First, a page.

Some might say yes, but the honest answer from me is no. Questions like this always feel a little like “min/maxing” to me because it always comes with the off-hand implication that if they’re somehow not in that “ideal category”, they will never ever be “as good” as the person who is.
This is a terrible assumption to make because skill in physical combat is defined primarily by effort, not by body type. The body is molded by the training and the student in question learns to make do with what they have. Every type of body comes with its own strengths and weaknesses, every person has a genetic history and what that is isn’t necessarily obvious just on the basis of what they look like. Sometimes, genetics help. Sometimes, they hurt.
Any person can be good either way. The point of training is to reshape. As you train, you will learn how to deal with your own deficiencies. You’ll learn tactics for how to overcome an opponent with greater reach, develop solutions to even the playing field. The importance of training is to help a student develop their strengths and help them discover how to mitigate or fix their weaknesses.
It’s important to understand that there is no such thing as “static”. There are no hard limits here. What matters most is consistency, a willingness to learn, and the determination to keep showing up even when training or life gets tough. When we talk about the “ideal student”, this is what we mean. The one who is there, who shows up, who is willing to put the work in even when they don’t have to, and who keeps coming back. There are people in this world who are naturally very talented, they have more talent in their pinky than you or I will ever see in ourselves than the length of our entire lives. Yet, in the end, if they don’t try or they don’t want to make use of their talent, if they coast on it, then they’ll end up weaker in the end.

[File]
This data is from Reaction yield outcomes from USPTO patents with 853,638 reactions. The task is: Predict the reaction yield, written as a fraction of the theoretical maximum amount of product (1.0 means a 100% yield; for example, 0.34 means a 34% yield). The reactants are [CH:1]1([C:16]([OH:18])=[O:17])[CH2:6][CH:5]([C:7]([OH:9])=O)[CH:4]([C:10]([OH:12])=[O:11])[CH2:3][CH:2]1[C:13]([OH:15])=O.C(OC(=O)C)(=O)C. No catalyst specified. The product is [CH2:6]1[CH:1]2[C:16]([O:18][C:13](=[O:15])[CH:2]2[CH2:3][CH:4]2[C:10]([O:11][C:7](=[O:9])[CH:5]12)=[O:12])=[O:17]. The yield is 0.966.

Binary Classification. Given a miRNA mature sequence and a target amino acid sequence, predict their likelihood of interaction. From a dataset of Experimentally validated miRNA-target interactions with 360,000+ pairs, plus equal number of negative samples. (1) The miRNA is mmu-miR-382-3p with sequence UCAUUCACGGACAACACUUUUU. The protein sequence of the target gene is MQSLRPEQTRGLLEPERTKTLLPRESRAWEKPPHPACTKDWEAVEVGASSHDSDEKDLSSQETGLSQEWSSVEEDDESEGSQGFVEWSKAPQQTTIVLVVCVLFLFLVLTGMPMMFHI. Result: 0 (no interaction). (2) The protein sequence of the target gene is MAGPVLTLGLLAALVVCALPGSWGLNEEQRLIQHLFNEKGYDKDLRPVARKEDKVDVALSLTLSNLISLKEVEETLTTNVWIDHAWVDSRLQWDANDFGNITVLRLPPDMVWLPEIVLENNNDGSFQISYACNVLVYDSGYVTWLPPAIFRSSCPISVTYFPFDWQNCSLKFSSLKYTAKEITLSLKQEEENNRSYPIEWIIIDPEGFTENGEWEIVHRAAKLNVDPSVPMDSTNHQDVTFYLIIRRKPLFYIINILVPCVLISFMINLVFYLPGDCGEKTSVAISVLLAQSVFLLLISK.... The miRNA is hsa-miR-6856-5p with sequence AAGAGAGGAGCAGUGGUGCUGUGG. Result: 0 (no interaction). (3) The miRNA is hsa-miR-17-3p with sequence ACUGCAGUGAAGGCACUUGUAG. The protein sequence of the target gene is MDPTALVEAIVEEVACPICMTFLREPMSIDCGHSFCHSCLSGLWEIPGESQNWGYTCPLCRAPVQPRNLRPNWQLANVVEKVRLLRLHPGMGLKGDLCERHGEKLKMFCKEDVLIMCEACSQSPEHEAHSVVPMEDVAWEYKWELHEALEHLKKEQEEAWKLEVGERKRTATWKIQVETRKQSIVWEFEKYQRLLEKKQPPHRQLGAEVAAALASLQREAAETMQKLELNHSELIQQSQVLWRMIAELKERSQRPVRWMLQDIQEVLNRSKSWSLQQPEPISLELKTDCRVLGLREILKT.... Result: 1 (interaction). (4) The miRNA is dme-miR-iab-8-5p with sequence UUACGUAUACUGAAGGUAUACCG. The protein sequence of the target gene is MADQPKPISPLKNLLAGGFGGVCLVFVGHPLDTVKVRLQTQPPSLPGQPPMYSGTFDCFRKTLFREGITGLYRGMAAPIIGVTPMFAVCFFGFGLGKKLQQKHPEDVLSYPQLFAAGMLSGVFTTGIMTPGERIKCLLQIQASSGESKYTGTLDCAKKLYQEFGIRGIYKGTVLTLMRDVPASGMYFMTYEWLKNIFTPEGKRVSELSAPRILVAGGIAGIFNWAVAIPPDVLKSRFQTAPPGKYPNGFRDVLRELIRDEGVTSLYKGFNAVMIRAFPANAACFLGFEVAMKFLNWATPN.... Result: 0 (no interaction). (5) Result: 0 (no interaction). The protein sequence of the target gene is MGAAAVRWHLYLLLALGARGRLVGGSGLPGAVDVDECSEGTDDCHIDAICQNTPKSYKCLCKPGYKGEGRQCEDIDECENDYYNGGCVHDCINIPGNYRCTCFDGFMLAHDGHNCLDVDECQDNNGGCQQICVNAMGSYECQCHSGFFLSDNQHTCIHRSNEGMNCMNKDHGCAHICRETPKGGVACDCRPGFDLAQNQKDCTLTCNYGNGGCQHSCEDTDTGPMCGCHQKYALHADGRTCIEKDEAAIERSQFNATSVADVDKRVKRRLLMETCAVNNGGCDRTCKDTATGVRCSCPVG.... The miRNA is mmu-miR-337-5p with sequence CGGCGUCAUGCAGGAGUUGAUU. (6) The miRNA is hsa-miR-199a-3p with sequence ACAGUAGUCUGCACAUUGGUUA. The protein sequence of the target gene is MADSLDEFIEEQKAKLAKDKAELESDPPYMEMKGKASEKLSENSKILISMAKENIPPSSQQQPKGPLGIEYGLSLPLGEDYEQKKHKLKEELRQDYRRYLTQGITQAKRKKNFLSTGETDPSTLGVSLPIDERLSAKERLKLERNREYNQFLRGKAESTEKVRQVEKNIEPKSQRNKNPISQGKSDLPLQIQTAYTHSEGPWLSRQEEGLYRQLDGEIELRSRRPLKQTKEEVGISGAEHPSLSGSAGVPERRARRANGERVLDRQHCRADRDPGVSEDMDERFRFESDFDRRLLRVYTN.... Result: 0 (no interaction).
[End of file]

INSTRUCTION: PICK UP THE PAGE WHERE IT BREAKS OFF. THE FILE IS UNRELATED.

Talent + Hard Work = Success
Hard Work = Success
Talent alone is not enough and, in the end, the hardest road often produces the best results. Combat is just a skill set, one that is developed over time like any other specialty. You’ve got to put in some to get something out and the more you do, the better you get. The one who takes their commitment to learning seriously is the one who is ideal like in anything else.
You can start them with any body type you like, any size you like, any fitness level so long as you’re willing to take into account what that means. Either way, they’ll never start perfectly ready. Everything they need can be developed, what they don’t have they’ll learn.
“They’re not good at physical exercise.”
They can get better. They will get better. Wind and endurance are gained over time.
“They’re not a natural.”
Hard work can compensate for that and they’ll need to work hard anyway.
All you need to remember is that this will be true regardless of sex or gender. Both girls and boys have to work hard to be good. They both have to work hard to overcome their weaknesses and develop their strengths. They both have to practice. They both have to fight. They both have to train hard.
It’s easiest if it’s something they enjoy doing, but they can also learn to enjoy doing it even if they didn’t initially. Sometimes, we start slow and get better. It’s hard to keep working at something and devote yourself to it, to improving, to striving toward some kind of goal. Try not to think of the world or people as static.
I know that’s probably not the answer you wanted.